The Full Wiki

Command (computing): Wikis

  

Note: Many of our articles have direct quotes from sources you can cite, within the Wikipedia article! This article doesn't yet, but we're working on it! See more info or our list of citable articles.

Encyclopedia

From Wikipedia, the free encyclopedia

In computing, a command is a directive to a computer program acting as an interpreter of some kind, in order to perform a specific task. Most commonly a command is a directive to some kind of command line interface, such as a shell.

Specifically, the term command is used in imperative computer languages. These languages are called this, because statements in these languages are usually written in a manner similar to the imperative mood used in many natural languages. If one views a statement in an imperative language as being like a sentence in a natural language, then a command is generally like a verb in such a language.

Many programs allow specially formatted arguments, known as flags, which modify the default behaviour of the command, while further arguments describe what the command acts on. Comparing to a natural language: the flags are adverbs, whilst the other arguments are objects.

Examples

Here are some commands given to a command line interpreter (Unix shell):

  • cd /home/pete
This command changes the user's place in the directory tree from their current position to the directory /home/pete. "cd" is the command and "/home/pete" is the argument.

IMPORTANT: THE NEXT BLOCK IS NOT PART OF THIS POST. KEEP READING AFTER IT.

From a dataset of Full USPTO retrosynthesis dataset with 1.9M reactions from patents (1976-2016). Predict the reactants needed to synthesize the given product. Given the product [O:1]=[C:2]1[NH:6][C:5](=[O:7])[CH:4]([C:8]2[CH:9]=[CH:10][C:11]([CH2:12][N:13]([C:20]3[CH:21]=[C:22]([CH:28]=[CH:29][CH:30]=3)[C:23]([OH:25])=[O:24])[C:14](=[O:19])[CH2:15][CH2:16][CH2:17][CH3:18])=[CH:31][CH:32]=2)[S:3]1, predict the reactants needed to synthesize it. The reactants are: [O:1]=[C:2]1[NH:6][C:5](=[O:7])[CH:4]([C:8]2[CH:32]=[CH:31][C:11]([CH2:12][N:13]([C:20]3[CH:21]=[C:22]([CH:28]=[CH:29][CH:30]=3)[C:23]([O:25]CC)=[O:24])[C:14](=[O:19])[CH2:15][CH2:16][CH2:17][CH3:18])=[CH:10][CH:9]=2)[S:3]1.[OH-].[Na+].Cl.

• echo "Hello World"
This command prints the text hello out to the standard output stream, which, in this case, will just print the text out on the screen. "echo" is the command and ""Hello World"" is the argument. The quotes are used to prevent "Hello" and "World" being treated as separate arguments.
These commands are equivalent. They list files in the directory /bin. "ls" is the command, "/bin" is the argument and there are three flags: "l", "t" and "r".
  • cat ch1.txt ch2.txt
This displays the contents of the files ch1.txt and ch2.txt. "cat" is the command and "ch1.txt" and "ch2.txt" are both arguments.

Here are some commands given to a different command line interpreter (the DOS, OS/2 and Microsoft Windows command prompt). Notice that the flags are identified differently but that the concepts are the same:

This lists all the contents of the current directory. "dir" is the command and "A" is a flag. There is no argument.
  • type /P readme.txt
This displays the contents of the file readme.txt. "type" is the command. "readme.txt" is the argument. "P" is a parameter.

See also

External links








Got something to say? Make a comment.
Your name
Your email address
Message